There have been two developments in encryption technology over the last few years that attempt to solve this problem: format preserving encryption (FPE, which makes processing encrypted data easier without always requiring decryption), and more recently, homomorphic encryption (which allows processing without decryption).
SecurityWeek talked to Arti Raman, founder and CEO of homomorphic encryption startup Titaniam. “We have learned,” she said, “how to construct search indexes without decryption.”
If you think about double extortion, she continued, “When the bad actors get in, they look around and see where your valuable data is. And then they’ll query a really large database and dump it and exfiltrate it.”
With traditional encryption, an encrypted database will be of no value to the attackers, but will also be of limited value to the defender. But Titaniam’s homomorphic encryption has learned how to search the database without decrypting it – meaning the database itself is never decrypted and there is no data of any value to steal.
“The trick here,” she said, “is that Titaniam must know what the company wants to do with the data in advance., and we construct the index accordingly. The customer may say, this is a text field, and I want to be able to search including fragments of the word, and do things like prefix searches. It’s not magic – it’s knowledge ahead of time of what the database is going to try to do with that field.”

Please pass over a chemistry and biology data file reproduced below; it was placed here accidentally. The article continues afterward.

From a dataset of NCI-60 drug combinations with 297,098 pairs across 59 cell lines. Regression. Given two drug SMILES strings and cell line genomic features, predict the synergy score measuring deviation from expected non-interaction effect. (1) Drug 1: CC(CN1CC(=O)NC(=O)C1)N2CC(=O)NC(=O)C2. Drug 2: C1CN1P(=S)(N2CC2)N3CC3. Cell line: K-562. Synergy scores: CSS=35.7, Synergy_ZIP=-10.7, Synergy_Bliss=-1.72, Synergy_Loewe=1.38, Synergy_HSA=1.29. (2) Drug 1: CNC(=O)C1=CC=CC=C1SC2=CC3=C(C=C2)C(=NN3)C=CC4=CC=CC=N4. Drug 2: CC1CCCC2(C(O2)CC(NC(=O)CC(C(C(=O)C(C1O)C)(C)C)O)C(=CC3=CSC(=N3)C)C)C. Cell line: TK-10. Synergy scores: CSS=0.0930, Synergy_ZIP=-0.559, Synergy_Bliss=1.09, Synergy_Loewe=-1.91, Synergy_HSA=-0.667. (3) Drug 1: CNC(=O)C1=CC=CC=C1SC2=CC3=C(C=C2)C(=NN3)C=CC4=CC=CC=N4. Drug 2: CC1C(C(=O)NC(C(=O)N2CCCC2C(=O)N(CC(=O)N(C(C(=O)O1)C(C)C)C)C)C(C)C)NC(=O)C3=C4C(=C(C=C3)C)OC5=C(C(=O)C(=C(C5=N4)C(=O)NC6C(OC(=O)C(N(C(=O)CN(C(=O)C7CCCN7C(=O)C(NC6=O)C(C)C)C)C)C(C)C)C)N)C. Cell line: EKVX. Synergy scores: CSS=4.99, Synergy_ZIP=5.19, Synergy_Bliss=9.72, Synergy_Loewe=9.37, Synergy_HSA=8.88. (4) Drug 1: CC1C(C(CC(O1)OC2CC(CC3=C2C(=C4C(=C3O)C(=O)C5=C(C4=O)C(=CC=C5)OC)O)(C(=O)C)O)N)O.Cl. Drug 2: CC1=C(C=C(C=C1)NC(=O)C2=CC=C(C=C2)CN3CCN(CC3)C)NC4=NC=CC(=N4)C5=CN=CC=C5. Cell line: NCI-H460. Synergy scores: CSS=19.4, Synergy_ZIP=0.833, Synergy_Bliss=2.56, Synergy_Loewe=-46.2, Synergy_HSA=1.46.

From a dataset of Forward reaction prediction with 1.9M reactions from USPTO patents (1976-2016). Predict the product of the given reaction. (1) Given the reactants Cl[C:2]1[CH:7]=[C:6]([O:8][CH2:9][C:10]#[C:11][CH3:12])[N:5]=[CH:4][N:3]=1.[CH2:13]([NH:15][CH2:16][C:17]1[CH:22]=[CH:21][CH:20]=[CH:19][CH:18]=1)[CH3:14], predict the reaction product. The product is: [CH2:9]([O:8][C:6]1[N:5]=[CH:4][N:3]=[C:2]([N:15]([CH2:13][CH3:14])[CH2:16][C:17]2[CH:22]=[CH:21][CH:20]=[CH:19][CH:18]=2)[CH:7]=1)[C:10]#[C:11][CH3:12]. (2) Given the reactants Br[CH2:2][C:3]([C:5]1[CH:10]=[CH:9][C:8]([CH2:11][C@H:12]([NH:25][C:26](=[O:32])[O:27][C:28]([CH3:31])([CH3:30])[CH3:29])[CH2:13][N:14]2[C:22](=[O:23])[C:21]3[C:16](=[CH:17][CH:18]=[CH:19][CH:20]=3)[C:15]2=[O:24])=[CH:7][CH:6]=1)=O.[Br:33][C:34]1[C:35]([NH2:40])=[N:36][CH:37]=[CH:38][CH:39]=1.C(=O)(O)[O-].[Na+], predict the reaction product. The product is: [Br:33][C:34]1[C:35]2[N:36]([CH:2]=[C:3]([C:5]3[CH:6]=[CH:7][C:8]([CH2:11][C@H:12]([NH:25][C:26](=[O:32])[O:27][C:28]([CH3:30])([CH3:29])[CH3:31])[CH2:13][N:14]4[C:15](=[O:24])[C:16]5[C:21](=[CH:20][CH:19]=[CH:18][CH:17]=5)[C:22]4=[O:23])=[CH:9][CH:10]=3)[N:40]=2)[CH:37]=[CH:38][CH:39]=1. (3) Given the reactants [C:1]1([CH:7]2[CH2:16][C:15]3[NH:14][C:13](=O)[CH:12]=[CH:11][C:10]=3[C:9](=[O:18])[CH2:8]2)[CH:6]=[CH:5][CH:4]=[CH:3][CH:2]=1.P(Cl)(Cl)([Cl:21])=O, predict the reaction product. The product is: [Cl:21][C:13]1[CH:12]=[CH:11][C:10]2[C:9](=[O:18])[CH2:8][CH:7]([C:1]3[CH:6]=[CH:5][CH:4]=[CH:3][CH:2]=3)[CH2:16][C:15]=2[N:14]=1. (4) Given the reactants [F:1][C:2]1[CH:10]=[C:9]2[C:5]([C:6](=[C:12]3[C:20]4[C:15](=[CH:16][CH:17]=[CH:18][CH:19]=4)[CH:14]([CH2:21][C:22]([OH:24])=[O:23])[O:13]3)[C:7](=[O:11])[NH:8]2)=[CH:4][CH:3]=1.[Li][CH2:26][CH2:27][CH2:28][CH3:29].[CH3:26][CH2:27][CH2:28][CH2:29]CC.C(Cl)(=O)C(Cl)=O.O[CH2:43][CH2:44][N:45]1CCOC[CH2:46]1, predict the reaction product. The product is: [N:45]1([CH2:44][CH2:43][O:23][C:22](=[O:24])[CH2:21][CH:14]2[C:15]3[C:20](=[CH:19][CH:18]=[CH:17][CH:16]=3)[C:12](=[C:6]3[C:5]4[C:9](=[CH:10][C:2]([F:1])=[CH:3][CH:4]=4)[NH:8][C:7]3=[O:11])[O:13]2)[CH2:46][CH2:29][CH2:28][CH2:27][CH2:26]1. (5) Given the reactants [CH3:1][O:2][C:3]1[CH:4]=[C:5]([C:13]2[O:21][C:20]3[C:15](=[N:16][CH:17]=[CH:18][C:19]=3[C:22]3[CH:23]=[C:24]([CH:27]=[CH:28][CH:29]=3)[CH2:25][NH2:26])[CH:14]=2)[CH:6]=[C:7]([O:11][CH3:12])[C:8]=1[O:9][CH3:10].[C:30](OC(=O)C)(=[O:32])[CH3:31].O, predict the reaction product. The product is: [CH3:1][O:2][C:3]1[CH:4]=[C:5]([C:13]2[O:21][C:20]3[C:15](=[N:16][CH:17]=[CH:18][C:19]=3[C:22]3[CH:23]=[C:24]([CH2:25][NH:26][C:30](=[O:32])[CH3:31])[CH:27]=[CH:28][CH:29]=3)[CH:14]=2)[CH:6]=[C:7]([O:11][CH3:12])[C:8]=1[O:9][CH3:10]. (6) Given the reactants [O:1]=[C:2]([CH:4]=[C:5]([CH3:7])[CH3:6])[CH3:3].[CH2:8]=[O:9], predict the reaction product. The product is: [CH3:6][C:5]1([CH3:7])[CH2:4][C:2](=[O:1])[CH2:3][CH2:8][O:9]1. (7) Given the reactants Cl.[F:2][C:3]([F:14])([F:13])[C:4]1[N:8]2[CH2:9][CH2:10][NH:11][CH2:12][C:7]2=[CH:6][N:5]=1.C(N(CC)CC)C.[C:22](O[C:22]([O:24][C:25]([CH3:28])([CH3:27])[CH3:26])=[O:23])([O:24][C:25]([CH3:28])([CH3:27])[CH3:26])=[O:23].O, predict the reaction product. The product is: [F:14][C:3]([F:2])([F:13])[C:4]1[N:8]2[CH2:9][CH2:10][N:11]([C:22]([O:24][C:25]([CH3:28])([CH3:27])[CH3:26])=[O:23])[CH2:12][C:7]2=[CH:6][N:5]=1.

It’s a bit like applying a usage schema on top of the traditional database schema and building an index from that. Only the index has contact with the encrypted database, and the index itself is kept encrypted. Even if an attacker were able to steal both the database and the index, they would only get encrypted and worthless data – they would also need the encryption keys to extract anything. “We insist,” said Ramen, “that the keys are kept in an entirely separate key vault – something like Hashicorp Vault, or CyberArk Vault, or Amazon Secrets. We insist they are kept over there, and not with us.”
Tokenization is a powerful form of cryptography. It is a version of the One-Time Pad (OPD) which is the only form of cryptography that is provably secure against any mathematically forced decryption. This makes it intrinsically future proof against the expected decryption power of up-coming quantum computers.
Historically, tokenization’s primary problem has been cost and latency. Two factors are changing this: the evolution of the cloud, and the development of vaultless tokenization technology.
An advantage it holds over encryption is that there are no encryption keys that need to be managed and rotated – and protected or lost.